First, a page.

Superdiversity was defined in many papers as a social context however others were attentive to the emerging idea that global processes are producing superdiverse subjects. Blommeart shifted the conversation from production of superdiverse contexts to how individuals, through becoming acquainted with rapid shifts in structure and meaning, dense diversity, hybridity, polycentricity and layering are becoming superdiverse subjects. He defined this by stating that such individuals have become able to rapidly redefine their roles and functions in different social contexts. Professor Peggy Levitt also alluded to this idea in her keynote address by focusing on the role of museums and the state’s potential to produce certain kinds of subjects that may or may not have the capabilities to take advantage of the opportunities provided by superdiversity.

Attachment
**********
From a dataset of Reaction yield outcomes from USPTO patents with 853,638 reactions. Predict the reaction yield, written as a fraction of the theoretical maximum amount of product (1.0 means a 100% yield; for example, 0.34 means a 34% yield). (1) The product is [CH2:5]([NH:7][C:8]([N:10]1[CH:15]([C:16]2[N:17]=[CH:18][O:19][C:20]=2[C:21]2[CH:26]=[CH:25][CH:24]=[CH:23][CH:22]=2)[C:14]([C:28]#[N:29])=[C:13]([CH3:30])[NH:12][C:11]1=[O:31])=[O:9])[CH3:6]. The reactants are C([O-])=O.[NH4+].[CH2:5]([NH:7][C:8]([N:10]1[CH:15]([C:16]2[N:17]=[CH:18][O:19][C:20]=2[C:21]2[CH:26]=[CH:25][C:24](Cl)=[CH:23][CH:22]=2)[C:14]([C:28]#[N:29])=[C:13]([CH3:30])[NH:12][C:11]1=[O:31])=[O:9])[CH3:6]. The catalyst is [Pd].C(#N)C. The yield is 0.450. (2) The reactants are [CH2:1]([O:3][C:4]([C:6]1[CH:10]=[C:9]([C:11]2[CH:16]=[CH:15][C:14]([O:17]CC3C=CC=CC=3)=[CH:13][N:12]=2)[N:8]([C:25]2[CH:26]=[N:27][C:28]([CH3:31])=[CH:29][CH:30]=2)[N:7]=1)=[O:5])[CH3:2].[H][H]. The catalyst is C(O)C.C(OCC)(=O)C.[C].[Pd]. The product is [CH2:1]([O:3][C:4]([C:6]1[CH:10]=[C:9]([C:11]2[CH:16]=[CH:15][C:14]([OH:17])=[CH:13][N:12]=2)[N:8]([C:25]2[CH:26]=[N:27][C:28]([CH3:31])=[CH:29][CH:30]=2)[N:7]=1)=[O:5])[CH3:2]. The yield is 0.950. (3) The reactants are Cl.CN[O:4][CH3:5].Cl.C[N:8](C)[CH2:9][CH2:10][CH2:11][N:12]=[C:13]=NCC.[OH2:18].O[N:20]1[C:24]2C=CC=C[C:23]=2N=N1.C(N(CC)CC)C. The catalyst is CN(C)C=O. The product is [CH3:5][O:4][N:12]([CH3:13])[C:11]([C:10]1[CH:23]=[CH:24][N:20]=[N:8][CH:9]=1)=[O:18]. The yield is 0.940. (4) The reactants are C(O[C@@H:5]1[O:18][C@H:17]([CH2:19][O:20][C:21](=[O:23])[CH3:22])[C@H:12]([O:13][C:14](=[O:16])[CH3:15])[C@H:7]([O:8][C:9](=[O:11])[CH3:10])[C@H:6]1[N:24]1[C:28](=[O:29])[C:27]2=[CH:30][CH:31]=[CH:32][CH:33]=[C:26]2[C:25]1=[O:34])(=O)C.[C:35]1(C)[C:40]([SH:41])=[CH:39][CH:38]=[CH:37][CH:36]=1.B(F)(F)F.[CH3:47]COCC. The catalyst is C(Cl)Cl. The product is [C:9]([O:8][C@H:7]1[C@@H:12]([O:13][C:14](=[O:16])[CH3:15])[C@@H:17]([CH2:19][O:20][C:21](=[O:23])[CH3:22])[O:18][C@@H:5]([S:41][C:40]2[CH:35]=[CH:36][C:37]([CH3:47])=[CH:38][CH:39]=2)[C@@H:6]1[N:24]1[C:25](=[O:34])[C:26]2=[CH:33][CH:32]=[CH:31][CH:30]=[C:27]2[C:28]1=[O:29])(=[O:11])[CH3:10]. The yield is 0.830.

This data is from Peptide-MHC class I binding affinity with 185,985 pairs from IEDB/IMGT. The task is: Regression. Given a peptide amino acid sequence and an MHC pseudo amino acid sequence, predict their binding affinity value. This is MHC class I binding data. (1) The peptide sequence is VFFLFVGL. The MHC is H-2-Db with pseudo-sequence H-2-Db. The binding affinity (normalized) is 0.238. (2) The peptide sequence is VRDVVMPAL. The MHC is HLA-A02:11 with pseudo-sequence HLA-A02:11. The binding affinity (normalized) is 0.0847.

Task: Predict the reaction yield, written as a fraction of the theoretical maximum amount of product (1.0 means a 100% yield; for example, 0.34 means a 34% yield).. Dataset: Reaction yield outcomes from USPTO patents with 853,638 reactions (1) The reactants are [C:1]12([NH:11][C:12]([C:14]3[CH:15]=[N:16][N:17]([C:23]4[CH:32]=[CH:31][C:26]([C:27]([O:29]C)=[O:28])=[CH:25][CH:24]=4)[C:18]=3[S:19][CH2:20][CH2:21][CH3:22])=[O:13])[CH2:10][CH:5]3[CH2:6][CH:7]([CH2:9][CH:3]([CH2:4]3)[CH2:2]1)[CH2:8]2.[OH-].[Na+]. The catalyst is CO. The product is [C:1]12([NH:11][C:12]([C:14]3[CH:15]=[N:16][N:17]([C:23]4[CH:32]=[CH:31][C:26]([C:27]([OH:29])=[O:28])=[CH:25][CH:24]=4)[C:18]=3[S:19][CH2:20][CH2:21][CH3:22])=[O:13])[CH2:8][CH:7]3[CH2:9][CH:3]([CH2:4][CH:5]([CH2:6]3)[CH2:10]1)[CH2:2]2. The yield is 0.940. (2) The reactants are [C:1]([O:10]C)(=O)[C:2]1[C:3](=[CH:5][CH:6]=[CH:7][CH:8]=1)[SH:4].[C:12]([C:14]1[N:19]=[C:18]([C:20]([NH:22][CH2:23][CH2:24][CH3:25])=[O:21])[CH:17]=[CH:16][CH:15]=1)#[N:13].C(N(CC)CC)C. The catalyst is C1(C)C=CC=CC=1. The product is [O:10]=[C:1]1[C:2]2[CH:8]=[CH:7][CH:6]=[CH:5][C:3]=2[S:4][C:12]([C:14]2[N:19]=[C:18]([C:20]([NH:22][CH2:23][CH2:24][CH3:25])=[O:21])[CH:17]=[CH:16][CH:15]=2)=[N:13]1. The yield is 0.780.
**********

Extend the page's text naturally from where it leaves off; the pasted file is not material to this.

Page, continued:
The wide and divergent uses of superdiversity have been well documented and were represented at the conference. These different perspectives and concerns reflect a degree of uncertainty regarding the correct definition and use of the term. It became clear through debates on this issue that terminology needs to be flexible in order to avoid the risk of reification. However, on the other hand, the term should not become too general and lose all meaning. Therefore a consensus seemed to emerge that deeper theoretical and methodological clarification was needed to provoke real change in understanding and thinking about societal transformations based on new patterns within global dynamics.